Also there is the principle of tzedek, tzekek tirdof, justice, justice, you shall pursue, (Deuteronomy 16:20). One of the classic interpretations of this phrase is we are obligated to seek out justice and to make sure it is done and applied fairly. Not just to pass it on to others to handle.
Joe Paterno has a tremendous legacy. Sadly it is now tarnished because though he may have followed the letter of the law, its spirit, Jewish or otherwise, was left by the wayside, and truly innocent victims suffered accordingly. May his example remind all of us to pursue justice whenever possible, to speak of for those who have no voice, and to try to go above and beyond the mere letter of the law. And if this is so, Joe’s legacy can serve both as a warning and as an opportunity for us all
Friday, October 21, 2011
The United Nations along Amnesty International and Human Rights watch are calling for an investigation into the circumstances of Moammar Gadhafi's death. The questions persist as to whether Gadhafi was killed in crossfire or was summarily executed as many suspect. Peter Bouckaert, a director for Human Right's Watch was quoted as saying, the killing of Gadhafi is a "blemish on the record of the new Libya."
And yet, if Gadhafi was executed, it is hard not to support the Libyan rebels in their actions. Gadhafi was responsible for the deaths of thousands, and their anger towards their former dictator is palpable to say the least.
We too want to rejoice in his death just like we wanted to rejoice in the death of Osama bin Laden. Yet as the scholar Nahum Amsel wrote in The Jewish Encyclopedia of Moral and Ethical Issues, “One certainly can be happy that an evil person and the evil he or she caused is eradicated from the world … after all, the Jewish community does celebrate the downfall of Haman and the defeat of the Egyptians. Part of Purim and Passover certainly is being happy that the enemy is defeated.”1 But even then, our Torah reminds us not to hate in one’s heart (Leviticus 19:17).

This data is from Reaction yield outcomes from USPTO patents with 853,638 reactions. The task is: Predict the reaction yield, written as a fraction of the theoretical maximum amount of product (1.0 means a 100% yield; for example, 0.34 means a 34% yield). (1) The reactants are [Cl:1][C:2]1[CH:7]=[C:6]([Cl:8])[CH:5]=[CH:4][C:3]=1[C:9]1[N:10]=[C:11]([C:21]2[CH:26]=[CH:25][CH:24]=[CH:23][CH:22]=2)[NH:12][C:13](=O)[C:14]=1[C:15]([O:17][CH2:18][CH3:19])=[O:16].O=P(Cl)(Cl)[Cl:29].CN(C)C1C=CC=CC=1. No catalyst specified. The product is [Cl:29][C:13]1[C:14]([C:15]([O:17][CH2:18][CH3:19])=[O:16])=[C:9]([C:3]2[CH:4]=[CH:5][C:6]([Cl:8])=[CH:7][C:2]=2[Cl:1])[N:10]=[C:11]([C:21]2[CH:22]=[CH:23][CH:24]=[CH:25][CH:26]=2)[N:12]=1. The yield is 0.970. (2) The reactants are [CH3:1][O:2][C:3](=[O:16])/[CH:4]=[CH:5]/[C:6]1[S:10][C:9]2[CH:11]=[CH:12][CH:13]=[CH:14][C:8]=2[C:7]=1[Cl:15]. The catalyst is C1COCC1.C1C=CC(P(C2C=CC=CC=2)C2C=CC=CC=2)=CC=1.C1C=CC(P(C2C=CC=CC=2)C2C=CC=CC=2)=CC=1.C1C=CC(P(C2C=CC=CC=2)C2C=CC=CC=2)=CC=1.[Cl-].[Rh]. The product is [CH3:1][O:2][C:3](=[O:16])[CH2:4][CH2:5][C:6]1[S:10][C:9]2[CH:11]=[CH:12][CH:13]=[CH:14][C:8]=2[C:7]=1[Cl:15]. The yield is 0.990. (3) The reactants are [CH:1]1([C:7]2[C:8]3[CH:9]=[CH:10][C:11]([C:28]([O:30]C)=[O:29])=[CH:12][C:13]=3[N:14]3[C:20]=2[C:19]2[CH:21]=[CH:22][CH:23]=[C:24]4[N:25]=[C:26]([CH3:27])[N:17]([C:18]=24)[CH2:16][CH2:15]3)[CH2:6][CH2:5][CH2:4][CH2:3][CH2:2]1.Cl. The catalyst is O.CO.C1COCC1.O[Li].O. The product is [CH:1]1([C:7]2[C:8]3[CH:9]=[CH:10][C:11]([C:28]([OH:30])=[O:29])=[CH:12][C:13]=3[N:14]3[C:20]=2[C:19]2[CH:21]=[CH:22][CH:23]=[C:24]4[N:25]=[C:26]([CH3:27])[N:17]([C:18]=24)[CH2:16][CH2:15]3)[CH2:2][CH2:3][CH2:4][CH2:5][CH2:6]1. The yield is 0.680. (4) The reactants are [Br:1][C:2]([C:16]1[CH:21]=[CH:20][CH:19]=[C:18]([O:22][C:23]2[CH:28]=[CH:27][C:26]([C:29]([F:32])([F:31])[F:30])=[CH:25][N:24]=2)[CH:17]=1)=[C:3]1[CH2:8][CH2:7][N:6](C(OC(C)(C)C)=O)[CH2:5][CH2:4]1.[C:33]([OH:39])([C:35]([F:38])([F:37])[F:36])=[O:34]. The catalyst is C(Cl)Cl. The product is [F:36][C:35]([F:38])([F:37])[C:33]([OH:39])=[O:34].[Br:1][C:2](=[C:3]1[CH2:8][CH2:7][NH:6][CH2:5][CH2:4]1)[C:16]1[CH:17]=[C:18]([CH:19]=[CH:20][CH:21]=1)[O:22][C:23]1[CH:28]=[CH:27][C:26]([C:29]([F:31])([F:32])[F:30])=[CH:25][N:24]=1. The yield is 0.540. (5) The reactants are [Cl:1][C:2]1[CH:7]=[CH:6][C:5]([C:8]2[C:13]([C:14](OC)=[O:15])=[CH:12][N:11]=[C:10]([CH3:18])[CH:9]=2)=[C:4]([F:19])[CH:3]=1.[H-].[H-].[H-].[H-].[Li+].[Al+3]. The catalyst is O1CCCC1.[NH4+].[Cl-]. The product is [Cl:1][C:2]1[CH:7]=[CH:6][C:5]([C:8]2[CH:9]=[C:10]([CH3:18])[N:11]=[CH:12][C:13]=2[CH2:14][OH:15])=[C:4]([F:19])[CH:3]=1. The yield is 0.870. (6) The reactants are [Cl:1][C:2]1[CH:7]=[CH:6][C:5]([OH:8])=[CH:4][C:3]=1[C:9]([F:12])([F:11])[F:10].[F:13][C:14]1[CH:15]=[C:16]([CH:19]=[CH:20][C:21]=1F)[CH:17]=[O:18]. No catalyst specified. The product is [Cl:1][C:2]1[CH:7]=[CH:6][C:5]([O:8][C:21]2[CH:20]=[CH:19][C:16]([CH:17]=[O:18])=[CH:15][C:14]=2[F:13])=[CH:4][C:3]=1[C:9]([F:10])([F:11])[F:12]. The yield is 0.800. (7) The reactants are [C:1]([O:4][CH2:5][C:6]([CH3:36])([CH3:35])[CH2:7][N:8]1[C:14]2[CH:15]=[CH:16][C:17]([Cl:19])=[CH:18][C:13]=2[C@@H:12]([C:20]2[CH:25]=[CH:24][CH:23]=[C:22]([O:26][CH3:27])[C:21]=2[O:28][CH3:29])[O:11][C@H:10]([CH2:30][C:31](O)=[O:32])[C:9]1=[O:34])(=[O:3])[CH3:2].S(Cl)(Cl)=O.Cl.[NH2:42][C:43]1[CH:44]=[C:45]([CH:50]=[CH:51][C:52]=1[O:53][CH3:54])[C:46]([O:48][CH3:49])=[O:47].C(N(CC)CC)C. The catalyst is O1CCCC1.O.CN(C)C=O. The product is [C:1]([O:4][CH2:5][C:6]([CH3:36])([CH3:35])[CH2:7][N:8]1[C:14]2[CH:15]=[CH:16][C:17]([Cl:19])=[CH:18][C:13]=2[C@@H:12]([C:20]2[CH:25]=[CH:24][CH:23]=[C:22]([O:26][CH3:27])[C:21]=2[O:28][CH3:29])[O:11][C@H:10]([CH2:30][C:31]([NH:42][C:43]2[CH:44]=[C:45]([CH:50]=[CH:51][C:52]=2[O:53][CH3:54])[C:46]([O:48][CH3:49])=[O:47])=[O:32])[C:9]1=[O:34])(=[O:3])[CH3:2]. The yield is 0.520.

Our tradition then seems to be telling us to be happy when evil is vanquished, but not to rejoice in the destruction of life, no matter how evil it may be.
An enemy of peace, an enemy of the world is dead. Baruch Dayan HaEmet. Blessed be the true Judge. We do not rejoice in Gadhafi’s death. But we do pray that the world will be a little bit safer with him gone. And maybe his death, though not brought about by any means of justice may help us at least move a little bit closer towards the ultimate goal of shalom, peace in this world and in the whole world.
1 (Amsel, Nachum, The Jewish Encyclopedia of Moral and Ethical Issues, Northvale, 1996, pg. 93)
Tuesday, October 18, 2011
Let us rejoice! After more than five years Gilad Shalit is finally home. Shalit was kidnapped while on patrol near the Gaza border by members of Hamas on June 25, 2006. Hamas denied any access to Shalit from aid organizations like the International Red Cross which was in stark violation of the Geneva convention.
Shalit's whereabouts were unknown for years and only occasionally would Hamas release scant proof that he was still alive. This included a DVD that Israel had to release twenty female prisoners in order to obtain a copy of it.
It now seems that Shalit was always intended to be a pawn. And it appears Hamas has achieved its goal of Israel releasing over 1,000 prisoners including convicted terrorists responsible for the deaths of many Israelis.
And yet, Shalit's return is not a defeat. Instead, as Miki Goldwasser wrote in an op-ed for Ynet, "Today is our victory day. The day where we decided that our values and our confidence in the righteousness of our way shall guide us. As long as there is no peace, and let us hope it arrives, our sons shall be serving the State with confidence. Mothers will again be able to entrust their children in the hands of worthy commanders."
There are some in Israel who felt and feel the price is too high. And there is a compelling argument to be made. But that is the price we pay whenever we cherish life. We place the principle of Pikuach Nefesh, saving a life, above all of our other principles. It is part of what defines us as Jews. Today a life was saved. And all of Israel, and all the world can rejoice.
I don't know if this will help bring about peace to the rejoin so desperate for peace. But at least today, there is finally peace in the Shalit home, a home which up until today, was in mourning.
So let us rejoice, during this festival of rejoicing. Gilad Shalit is finally home!
An Israeli Day of Victory
Friday, September 16, 2011